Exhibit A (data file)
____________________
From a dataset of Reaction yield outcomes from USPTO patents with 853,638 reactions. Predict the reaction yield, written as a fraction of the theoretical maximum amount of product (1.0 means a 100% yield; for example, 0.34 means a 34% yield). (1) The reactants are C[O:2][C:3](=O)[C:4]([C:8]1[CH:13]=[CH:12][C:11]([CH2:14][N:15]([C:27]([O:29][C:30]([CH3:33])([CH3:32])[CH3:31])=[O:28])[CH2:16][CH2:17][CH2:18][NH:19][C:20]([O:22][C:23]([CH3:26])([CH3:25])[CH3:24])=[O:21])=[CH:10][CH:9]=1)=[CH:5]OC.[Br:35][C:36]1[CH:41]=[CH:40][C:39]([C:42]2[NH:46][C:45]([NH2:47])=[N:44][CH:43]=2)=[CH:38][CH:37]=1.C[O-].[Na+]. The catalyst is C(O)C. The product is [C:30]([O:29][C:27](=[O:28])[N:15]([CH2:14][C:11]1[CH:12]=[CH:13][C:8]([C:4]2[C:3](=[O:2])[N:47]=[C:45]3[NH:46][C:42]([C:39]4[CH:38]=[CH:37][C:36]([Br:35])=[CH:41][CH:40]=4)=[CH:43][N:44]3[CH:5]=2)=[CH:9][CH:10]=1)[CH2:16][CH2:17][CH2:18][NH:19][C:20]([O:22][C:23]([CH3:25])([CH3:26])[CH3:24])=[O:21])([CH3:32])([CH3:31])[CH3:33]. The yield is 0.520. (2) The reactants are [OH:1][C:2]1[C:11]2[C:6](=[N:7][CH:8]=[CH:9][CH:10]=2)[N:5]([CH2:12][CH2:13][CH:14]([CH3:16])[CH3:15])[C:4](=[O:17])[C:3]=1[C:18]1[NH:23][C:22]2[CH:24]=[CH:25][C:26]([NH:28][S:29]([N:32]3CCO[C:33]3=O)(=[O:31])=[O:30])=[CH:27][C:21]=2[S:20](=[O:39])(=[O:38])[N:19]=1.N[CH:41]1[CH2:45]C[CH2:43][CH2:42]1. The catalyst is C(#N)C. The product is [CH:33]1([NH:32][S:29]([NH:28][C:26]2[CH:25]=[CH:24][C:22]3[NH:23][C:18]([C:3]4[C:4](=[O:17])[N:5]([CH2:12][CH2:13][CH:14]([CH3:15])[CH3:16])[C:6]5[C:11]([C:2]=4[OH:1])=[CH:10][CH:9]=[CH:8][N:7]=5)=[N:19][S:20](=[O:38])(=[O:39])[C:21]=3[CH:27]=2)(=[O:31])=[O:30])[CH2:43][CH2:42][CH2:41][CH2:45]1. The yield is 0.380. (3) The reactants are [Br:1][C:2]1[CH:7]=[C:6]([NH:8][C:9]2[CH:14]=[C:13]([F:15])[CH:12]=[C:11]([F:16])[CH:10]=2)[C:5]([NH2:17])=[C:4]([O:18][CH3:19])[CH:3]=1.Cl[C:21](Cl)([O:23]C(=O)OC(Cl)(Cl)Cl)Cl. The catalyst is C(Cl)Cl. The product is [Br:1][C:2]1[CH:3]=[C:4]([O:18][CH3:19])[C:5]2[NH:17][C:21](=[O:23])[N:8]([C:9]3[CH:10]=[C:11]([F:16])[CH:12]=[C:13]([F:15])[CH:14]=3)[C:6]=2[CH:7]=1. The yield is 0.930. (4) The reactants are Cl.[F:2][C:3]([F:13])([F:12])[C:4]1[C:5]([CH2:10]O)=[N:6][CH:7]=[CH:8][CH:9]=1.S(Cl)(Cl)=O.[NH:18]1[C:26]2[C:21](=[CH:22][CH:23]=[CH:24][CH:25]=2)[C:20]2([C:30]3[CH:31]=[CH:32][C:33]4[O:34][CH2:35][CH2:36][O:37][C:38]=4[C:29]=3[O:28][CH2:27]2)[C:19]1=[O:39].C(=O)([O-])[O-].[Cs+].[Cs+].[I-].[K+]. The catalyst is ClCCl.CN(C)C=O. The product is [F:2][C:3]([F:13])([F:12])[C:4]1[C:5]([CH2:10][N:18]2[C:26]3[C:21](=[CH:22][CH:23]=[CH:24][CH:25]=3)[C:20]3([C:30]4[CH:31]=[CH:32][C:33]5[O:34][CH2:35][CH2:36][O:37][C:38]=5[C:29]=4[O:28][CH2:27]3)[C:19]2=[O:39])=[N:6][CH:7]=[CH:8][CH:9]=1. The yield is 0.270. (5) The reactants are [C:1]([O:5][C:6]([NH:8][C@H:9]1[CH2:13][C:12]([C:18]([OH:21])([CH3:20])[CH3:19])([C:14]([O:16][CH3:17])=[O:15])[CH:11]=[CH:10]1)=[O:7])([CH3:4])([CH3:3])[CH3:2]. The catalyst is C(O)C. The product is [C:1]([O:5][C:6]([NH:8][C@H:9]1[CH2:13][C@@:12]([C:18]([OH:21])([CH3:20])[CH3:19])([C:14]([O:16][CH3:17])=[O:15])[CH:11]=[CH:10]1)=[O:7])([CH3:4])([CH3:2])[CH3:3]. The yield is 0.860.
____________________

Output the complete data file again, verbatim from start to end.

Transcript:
From a dataset of Reaction yield outcomes from USPTO patents with 853,638 reactions. Predict the reaction yield, written as a fraction of the theoretical maximum amount of product (1.0 means a 100% yield; for example, 0.34 means a 34% yield). (1) The reactants are C[O:2][C:3](=O)[C:4]([C:8]1[CH:13]=[CH:12][C:11]([CH2:14][N:15]([C:27]([O:29][C:30]([CH3:33])([CH3:32])[CH3:31])=[O:28])[CH2:16][CH2:17][CH2:18][NH:19][C:20]([O:22][C:23]([CH3:26])([CH3:25])[CH3:24])=[O:21])=[CH:10][CH:9]=1)=[CH:5]OC.[Br:35][C:36]1[CH:41]=[CH:40][C:39]([C:42]2[NH:46][C:45]([NH2:47])=[N:44][CH:43]=2)=[CH:38][CH:37]=1.C[O-].[Na+]. The catalyst is C(O)C. The product is [C:30]([O:29][C:27](=[O:28])[N:15]([CH2:14][C:11]1[CH:12]=[CH:13][C:8]([C:4]2[C:3](=[O:2])[N:47]=[C:45]3[NH:46][C:42]([C:39]4[CH:38]=[CH:37][C:36]([Br:35])=[CH:41][CH:40]=4)=[CH:43][N:44]3[CH:5]=2)=[CH:9][CH:10]=1)[CH2:16][CH2:17][CH2:18][NH:19][C:20]([O:22][C:23]([CH3:25])([CH3:26])[CH3:24])=[O:21])([CH3:32])([CH3:31])[CH3:33]. The yield is 0.520. (2) The reactants are [OH:1][C:2]1[C:11]2[C:6](=[N:7][CH:8]=[CH:9][CH:10]=2)[N:5]([CH2:12][CH2:13][CH:14]([CH3:16])[CH3:15])[C:4](=[O:17])[C:3]=1[C:18]1[NH:23][C:22]2[CH:24]=[CH:25][C:26]([NH:28][S:29]([N:32]3CCO[C:33]3=O)(=[O:31])=[O:30])=[CH:27][C:21]=2[S:20](=[O:39])(=[O:38])[N:19]=1.N[CH:41]1[CH2:45]C[CH2:43][CH2:42]1. The catalyst is C(#N)C. The product is [CH:33]1([NH:32][S:29]([NH:28][C:26]2[CH:25]=[CH:24][C:22]3[NH:23][C:18]([C:3]4[C:4](=[O:17])[N:5]([CH2:12][CH2:13][CH:14]([CH3:15])[CH3:16])[C:6]5[C:11]([C:2]=4[OH:1])=[CH:10][CH:9]=[CH:8][N:7]=5)=[N:19][S:20](=[O:38])(=[O:39])[C:21]=3[CH:27]=2)(=[O:31])=[O:30])[CH2:43][CH2:42][CH2:41][CH2:45]1. The yield is 0.380. (3) The reactants are [Br:1][C:2]1[CH:7]=[C:6]([NH:8][C:9]2[CH:14]=[C:13]([F:15])[CH:12]=[C:11]([F:16])[CH:10]=2)[C:5]([NH2:17])=[C:4]([O:18][CH3:19])[CH:3]=1.Cl[C:21](Cl)([O:23]C(=O)OC(Cl)(Cl)Cl)Cl. The catalyst is C(Cl)Cl. The product is [Br:1][C:2]1[CH:3]=[C:4]([O:18][CH3:19])[C:5]2[NH:17][C:21](=[O:23])[N:8]([C:9]3[CH:10]=[C:11]([F:16])[CH:12]=[C:13]([F:15])[CH:14]=3)[C:6]=2[CH:7]=1. The yield is 0.930. (4) The reactants are Cl.[F:2][C:3]([F:13])([F:12])[C:4]1[C:5]([CH2:10]O)=[N:6][CH:7]=[CH:8][CH:9]=1.S(Cl)(Cl)=O.[NH:18]1[C:26]2[C:21](=[CH:22][CH:23]=[CH:24][CH:25]=2)[C:20]2([C:30]3[CH:31]=[CH:32][C:33]4[O:34][CH2:35][CH2:36][O:37][C:38]=4[C:29]=3[O:28][CH2:27]2)[C:19]1=[O:39].C(=O)([O-])[O-].[Cs+].[Cs+].[I-].[K+]. The catalyst is ClCCl.CN(C)C=O. The product is [F:2][C:3]([F:13])([F:12])[C:4]1[C:5]([CH2:10][N:18]2[C:26]3[C:21](=[CH:22][CH:23]=[CH:24][CH:25]=3)[C:20]3([C:30]4[CH:31]=[CH:32][C:33]5[O:34][CH2:35][CH2:36][O:37][C:38]=5[C:29]=4[O:28][CH2:27]3)[C:19]2=[O:39])=[N:6][CH:7]=[CH:8][CH:9]=1. The yield is 0.270. (5) The reactants are [C:1]([O:5][C:6]([NH:8][C@H:9]1[CH2:13][C:12]([C:18]([OH:21])([CH3:20])[CH3:19])([C:14]([O:16][CH3:17])=[O:15])[CH:11]=[CH:10]1)=[O:7])([CH3:4])([CH3:3])[CH3:2]. The catalyst is C(O)C. The product is [C:1]([O:5][C:6]([NH:8][C@H:9]1[CH2:13][C@@:12]([C:18]([OH:21])([CH3:20])[CH3:19])([C:14]([O:16][CH3:17])=[O:15])[CH:11]=[CH:10]1)=[O:7])([CH3:4])([CH3:2])[CH3:3]. The yield is 0.860.